• Avatar image of user
  • Screename of user
  • Total points

Here’s what it looks like now:

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Here’s how I’m hoping it will turn out:

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Finally, here are some examples of the ideal leaderboard UI that I would like to see in the finished product:

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Keep checking back here for updates. Here’s a link to the project on Github.

The first draft of anything is usually complete sh*t

img_2273 I had a meeting with my supervisor today. She congratulated me on writing such thoughtful posts 🙂 She mentioned that she had a hard time writing posts herself. So, I thought I’d write a blog post to discuss the procedure I use to write posts. It’s the same process every time.  I’m proud of the results. The difficulty of just getting started can be daunting. The “tyranny of the blank page” is terrifying. Read on to learn about my process.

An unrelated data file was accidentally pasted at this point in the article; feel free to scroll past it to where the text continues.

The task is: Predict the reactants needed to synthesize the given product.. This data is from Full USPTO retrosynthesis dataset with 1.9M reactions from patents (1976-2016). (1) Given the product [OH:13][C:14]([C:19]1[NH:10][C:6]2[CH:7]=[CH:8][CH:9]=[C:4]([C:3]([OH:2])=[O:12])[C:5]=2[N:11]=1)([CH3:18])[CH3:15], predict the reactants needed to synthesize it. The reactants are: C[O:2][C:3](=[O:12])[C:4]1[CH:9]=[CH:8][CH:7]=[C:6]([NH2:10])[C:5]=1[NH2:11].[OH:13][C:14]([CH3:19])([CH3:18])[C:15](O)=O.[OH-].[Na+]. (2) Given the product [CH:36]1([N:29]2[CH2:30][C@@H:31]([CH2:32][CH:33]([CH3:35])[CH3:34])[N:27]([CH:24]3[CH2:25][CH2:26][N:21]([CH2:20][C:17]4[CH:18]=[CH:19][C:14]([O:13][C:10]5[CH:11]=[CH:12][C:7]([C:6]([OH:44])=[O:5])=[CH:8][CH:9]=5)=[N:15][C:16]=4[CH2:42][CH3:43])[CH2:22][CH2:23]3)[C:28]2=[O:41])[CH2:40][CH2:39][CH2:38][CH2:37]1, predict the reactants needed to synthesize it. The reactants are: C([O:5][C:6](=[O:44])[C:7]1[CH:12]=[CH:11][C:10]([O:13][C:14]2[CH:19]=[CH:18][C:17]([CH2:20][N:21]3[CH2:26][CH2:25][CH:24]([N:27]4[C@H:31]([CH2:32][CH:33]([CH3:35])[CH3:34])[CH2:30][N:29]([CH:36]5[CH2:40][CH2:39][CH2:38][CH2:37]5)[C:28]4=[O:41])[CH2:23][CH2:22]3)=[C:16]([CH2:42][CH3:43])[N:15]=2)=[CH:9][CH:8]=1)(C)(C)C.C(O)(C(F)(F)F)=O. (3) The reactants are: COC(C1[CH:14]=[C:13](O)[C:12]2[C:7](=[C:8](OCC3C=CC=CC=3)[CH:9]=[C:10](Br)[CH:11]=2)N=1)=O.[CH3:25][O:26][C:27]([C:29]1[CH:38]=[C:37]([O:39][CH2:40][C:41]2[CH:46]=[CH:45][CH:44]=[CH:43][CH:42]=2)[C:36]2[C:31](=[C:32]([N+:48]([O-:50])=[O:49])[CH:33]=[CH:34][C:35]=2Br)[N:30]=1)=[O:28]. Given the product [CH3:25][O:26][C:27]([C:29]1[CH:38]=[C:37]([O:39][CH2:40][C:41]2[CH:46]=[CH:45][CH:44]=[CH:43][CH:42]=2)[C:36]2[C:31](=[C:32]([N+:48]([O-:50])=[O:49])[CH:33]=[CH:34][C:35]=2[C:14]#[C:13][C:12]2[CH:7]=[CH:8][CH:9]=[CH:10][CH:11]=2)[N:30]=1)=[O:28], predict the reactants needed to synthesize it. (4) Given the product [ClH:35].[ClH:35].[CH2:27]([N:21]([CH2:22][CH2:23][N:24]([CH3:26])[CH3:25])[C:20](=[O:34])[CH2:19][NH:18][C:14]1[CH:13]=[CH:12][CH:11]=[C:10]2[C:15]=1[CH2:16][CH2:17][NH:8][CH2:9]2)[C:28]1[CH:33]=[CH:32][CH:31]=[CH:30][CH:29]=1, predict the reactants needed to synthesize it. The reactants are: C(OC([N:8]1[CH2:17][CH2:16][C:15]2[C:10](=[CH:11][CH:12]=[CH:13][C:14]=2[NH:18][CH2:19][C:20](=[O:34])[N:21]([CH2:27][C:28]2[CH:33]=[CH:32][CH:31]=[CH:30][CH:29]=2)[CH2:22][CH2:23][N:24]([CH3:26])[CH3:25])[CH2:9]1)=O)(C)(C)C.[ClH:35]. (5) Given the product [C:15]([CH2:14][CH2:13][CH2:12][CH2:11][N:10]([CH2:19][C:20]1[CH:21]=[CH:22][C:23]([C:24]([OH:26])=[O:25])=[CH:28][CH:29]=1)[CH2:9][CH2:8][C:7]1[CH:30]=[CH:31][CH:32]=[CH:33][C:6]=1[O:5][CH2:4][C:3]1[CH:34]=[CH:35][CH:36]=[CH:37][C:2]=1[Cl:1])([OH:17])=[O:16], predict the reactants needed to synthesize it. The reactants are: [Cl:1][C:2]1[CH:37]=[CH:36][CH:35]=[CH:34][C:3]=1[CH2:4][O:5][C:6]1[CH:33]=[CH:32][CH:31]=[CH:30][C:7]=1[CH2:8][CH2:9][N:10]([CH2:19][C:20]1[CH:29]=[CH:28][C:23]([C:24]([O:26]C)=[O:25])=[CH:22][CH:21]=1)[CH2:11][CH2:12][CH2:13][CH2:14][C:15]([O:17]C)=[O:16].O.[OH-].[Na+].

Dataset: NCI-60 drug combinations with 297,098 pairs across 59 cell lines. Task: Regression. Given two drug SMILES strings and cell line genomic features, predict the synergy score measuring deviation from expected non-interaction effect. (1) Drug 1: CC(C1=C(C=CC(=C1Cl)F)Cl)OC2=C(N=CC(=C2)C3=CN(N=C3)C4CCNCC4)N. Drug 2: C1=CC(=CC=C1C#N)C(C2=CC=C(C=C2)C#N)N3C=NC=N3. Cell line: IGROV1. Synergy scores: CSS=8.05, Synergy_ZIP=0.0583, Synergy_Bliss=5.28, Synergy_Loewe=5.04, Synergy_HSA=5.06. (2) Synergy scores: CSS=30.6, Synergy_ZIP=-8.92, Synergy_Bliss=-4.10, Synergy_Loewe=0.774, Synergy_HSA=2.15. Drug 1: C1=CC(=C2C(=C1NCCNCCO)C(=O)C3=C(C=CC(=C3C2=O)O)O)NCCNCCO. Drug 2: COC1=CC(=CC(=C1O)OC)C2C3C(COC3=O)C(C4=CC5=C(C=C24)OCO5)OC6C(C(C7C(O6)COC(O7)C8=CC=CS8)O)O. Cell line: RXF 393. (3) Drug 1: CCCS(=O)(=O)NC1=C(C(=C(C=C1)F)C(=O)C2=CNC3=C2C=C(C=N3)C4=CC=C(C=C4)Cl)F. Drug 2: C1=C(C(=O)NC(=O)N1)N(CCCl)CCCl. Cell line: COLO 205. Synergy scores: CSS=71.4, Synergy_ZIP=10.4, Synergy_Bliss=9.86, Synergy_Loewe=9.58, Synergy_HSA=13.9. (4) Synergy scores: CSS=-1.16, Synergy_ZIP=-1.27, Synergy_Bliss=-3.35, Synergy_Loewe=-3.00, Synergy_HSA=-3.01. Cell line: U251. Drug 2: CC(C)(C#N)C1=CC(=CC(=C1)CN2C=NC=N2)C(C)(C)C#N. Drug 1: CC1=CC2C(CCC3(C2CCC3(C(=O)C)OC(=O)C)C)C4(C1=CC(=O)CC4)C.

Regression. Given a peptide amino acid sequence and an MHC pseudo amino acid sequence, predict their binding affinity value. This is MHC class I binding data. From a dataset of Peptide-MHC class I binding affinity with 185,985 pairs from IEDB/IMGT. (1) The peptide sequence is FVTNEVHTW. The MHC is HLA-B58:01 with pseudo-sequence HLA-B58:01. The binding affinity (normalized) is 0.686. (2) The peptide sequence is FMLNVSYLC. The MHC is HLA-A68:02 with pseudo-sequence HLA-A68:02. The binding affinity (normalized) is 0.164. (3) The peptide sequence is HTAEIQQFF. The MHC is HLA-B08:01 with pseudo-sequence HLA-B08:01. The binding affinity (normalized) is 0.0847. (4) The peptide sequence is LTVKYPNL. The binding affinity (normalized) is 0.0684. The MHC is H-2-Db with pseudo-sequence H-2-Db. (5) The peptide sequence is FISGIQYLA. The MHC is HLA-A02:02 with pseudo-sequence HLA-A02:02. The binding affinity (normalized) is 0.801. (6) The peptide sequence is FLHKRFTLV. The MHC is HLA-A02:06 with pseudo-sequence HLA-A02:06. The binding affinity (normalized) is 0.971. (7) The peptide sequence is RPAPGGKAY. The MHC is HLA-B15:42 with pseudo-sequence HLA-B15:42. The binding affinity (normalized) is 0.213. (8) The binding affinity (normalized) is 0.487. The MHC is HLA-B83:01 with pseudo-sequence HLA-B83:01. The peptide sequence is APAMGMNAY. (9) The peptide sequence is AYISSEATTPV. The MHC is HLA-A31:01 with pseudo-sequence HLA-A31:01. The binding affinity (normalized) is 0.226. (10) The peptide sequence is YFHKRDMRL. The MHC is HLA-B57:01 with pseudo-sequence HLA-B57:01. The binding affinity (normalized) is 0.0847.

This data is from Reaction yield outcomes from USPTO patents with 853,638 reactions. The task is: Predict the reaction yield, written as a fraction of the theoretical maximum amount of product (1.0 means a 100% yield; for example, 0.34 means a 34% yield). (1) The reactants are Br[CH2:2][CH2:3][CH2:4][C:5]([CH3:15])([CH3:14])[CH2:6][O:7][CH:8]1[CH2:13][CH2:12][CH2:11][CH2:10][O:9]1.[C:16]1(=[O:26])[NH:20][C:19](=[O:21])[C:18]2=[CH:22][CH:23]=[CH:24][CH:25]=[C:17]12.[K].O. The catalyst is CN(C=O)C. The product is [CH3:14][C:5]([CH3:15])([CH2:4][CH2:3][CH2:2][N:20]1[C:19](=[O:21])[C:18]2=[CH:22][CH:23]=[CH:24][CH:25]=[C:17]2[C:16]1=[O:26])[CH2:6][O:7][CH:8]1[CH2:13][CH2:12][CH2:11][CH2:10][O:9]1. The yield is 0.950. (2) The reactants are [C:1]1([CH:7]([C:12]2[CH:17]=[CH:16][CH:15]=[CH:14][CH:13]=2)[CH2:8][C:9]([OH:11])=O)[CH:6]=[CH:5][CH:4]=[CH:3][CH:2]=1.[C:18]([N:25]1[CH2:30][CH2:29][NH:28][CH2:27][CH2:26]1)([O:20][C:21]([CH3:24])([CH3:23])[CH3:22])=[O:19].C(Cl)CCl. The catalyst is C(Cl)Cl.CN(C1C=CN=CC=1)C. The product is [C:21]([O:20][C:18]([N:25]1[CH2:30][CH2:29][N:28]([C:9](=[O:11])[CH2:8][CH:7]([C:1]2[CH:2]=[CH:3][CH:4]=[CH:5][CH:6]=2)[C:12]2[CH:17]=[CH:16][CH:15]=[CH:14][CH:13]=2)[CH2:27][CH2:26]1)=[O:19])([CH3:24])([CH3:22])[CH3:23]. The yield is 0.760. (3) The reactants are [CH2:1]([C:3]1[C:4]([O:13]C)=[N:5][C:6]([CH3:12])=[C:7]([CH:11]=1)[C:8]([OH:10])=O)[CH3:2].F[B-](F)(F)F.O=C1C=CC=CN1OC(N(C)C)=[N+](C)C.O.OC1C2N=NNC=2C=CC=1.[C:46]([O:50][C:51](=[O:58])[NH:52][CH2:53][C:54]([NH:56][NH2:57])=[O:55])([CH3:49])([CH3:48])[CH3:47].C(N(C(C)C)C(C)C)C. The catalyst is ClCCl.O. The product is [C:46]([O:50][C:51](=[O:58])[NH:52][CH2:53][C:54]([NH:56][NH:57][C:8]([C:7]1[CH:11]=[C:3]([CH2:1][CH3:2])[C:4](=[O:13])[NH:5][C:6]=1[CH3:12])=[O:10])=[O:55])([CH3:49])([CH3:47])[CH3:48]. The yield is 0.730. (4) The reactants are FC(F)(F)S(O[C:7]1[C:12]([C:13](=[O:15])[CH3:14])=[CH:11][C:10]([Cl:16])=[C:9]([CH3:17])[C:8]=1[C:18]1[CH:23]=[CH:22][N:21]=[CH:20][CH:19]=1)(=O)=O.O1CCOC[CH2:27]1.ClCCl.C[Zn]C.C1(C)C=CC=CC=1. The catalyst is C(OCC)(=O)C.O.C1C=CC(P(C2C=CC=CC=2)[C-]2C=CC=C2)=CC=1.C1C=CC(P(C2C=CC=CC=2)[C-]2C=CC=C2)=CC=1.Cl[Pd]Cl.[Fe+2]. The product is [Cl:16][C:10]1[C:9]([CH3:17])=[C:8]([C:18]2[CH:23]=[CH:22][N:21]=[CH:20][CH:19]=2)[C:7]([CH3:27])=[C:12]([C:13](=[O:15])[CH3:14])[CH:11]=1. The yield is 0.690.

TLDR; Follow these steps to get over your fear of writing a blog post:

  1. Read a lot
  2. Highlight the good parts while you read
  3. Transcribe the notes you made from the book
  4. Identify the quotes that speak to you the most
  5. Copy and paste the best quote at the top of the post
  6. Freewrite for 20 minutes by elaborating on the quote
  7. Don’t even think of posting this online
  8. You did it! Now get comfortable with shitty first drafts
  9. Read it over 3 times
  10. Take out the redundancies. Add more quotes.
  11. Embolden your most salient points
  12. Tell them what you taught them
  13. Leave the reader with a challenge or a question

I hope that by the end of this blog post you will have learned how to find blog post ideas, get over the fear of the blank page, learn how to format your post for easy scanning, and ideally start posting regularly.

Read a lot